Secretary of State Paul Pate says a slate of expensive proposals will clinch the future integrity of Iowa elections. Now he needs to prove it.
As telegraphed by key GOP lawmakers last month, a key component of Pate’s upgrades is Voter ID. This piece requires voters to produce approved forms of identification before casting ballots. Pate suggests Iowa-issued driver’s licenses, military-issued identification cards and passports.
As I wrote in a column three weeks ago, this is a solution in search of a problem.
The voter fraud witch hunt conducted by Pate’s Republican predecessor scrutinized 1.6 million Iowa votes and asked for further investigation of 117, or .0073 percent. Of those, only six led to criminal convictions.
Iowans learned that the tiny fraction of a percent of prosecuted voter fraud — .000375 percent of all ballots — was overwhelmingly perpetrated by former felons confused by state executive orders regarding when and how their voting rights were restored. More important, not one of those votes altered the outcome of an election.
Like Pate proclaimed in October 2016: “This state has a pretty darn good track record and I really resent anybody trying to blemish it.” Ditto.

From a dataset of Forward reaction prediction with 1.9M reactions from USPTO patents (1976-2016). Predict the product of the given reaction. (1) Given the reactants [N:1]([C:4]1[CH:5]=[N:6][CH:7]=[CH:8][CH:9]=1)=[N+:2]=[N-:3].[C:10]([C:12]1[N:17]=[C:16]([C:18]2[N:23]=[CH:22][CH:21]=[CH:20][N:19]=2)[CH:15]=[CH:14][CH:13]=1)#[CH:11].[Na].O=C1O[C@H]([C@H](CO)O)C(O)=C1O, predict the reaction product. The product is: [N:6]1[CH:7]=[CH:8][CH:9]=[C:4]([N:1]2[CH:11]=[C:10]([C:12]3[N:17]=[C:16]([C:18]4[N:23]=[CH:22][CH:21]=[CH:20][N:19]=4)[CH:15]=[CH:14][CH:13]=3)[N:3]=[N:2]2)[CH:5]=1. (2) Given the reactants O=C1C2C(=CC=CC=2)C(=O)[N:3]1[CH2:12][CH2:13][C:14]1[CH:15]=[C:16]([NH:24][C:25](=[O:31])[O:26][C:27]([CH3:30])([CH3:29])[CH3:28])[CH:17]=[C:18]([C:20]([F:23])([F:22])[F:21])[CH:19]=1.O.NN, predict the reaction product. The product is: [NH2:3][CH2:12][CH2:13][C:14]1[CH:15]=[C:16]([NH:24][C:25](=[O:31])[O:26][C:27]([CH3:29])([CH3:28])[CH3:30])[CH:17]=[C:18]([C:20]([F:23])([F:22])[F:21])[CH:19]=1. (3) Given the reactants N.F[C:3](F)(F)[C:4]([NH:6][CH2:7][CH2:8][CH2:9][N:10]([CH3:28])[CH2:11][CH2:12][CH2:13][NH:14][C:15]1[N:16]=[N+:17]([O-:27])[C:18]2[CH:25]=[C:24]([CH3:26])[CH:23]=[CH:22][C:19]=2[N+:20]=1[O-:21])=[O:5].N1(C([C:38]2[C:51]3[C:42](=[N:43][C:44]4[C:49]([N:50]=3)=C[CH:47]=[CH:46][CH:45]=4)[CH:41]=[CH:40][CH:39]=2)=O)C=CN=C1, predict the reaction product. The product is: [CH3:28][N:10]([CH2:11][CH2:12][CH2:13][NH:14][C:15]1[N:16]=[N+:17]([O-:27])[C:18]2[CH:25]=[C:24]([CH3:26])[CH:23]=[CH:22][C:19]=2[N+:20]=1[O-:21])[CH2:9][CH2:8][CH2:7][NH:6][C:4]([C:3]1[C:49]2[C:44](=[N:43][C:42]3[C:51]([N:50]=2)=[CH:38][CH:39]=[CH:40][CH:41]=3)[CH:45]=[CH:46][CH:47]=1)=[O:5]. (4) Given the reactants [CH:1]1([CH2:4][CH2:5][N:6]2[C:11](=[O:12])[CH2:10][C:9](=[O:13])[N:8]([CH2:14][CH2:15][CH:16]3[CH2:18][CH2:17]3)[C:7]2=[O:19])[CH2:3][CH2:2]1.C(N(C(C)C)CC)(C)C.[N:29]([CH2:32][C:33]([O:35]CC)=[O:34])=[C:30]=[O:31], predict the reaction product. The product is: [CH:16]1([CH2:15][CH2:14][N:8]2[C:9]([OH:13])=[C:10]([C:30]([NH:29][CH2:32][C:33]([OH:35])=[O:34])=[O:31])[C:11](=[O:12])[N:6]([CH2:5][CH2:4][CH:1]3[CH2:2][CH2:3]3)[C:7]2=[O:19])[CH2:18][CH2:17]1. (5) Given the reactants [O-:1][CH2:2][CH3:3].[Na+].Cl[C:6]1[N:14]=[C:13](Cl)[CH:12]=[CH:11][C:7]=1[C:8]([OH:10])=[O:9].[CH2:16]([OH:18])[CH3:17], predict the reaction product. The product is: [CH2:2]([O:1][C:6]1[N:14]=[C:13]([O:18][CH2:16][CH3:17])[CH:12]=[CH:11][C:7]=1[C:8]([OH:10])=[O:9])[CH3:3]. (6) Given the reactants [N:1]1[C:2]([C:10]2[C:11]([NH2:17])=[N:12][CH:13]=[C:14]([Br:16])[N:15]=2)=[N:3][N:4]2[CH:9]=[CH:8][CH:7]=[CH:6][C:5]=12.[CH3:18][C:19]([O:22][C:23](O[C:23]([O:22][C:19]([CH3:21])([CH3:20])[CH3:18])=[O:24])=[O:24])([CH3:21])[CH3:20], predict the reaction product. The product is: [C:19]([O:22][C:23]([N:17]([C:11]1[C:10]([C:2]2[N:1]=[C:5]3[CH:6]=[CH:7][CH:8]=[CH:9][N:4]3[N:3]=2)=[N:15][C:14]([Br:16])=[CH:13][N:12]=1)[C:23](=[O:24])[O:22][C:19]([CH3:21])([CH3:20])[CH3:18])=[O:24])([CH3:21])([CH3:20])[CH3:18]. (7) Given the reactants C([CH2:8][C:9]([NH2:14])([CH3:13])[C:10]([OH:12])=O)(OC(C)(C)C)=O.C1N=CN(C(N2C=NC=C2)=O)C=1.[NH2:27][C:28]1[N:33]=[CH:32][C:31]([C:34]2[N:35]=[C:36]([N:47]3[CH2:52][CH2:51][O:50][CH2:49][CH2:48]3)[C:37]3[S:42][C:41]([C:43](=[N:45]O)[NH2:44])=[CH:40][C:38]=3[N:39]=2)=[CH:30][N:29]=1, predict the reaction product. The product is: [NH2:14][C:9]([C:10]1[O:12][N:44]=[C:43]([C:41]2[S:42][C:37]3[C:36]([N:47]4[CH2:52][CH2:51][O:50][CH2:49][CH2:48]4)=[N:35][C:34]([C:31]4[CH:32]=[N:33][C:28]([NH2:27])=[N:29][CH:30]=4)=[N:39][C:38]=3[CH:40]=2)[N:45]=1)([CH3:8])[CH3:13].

The only type of fraud Voter ID laws address is in-person voter impersonation — which is not a significant issue in any state, and especially not in Iowa. What Voter ID accomplishes is disenfranchisement among minorities, low-income residents and older voters.
Still Pate says this is one of the things Iowa must do — not because the state needs the protection today, but because it may need it in the future. Enacting Voter ID laws in conjunction with electronic poll books for signature verification will shorten wait times at polling places, he said during Thursday’s press conference. Frankly, I wasn’t aware that long lines were a problem — in two decades of Iowa voting, I’ve never had to wait more than a couple of minutes.
For the future and for promised convenience, Pate wants the state to initially invest $1 million — $500,000 in start-up cost for voter ID cards and $500,000 in revolving funds for county electronic poll books. In the future, the state will need to invest an estimated $35,000 annually for the IDs.
Other additional programs like county staff training, post-election audits and county compliance certifications are part of the mix too. There’s no word yet on how much of the estimated cost will be shouldered by county auditors.
When Pate makes the proposed bill he’s shared with GOP lamwkers public we’ll know more of the specific details.
Even without a closer look, I have a budget-friendly proposal: Pass Voter ID with a trigger clause; activate the law when and only if convictions of voter fraud reach .05 percent of ballots cast in a general election.
Otherwise and until Pate is ready to show his work and justify the urgency, the state has too many immediate needs to waste taxpayer funds on baseless wish lists with more negatives than positives.
This column by Lynda Waddington originally published in The Gazette on January 7, 2017. Photo credit: Andy Abeyta/The Gazette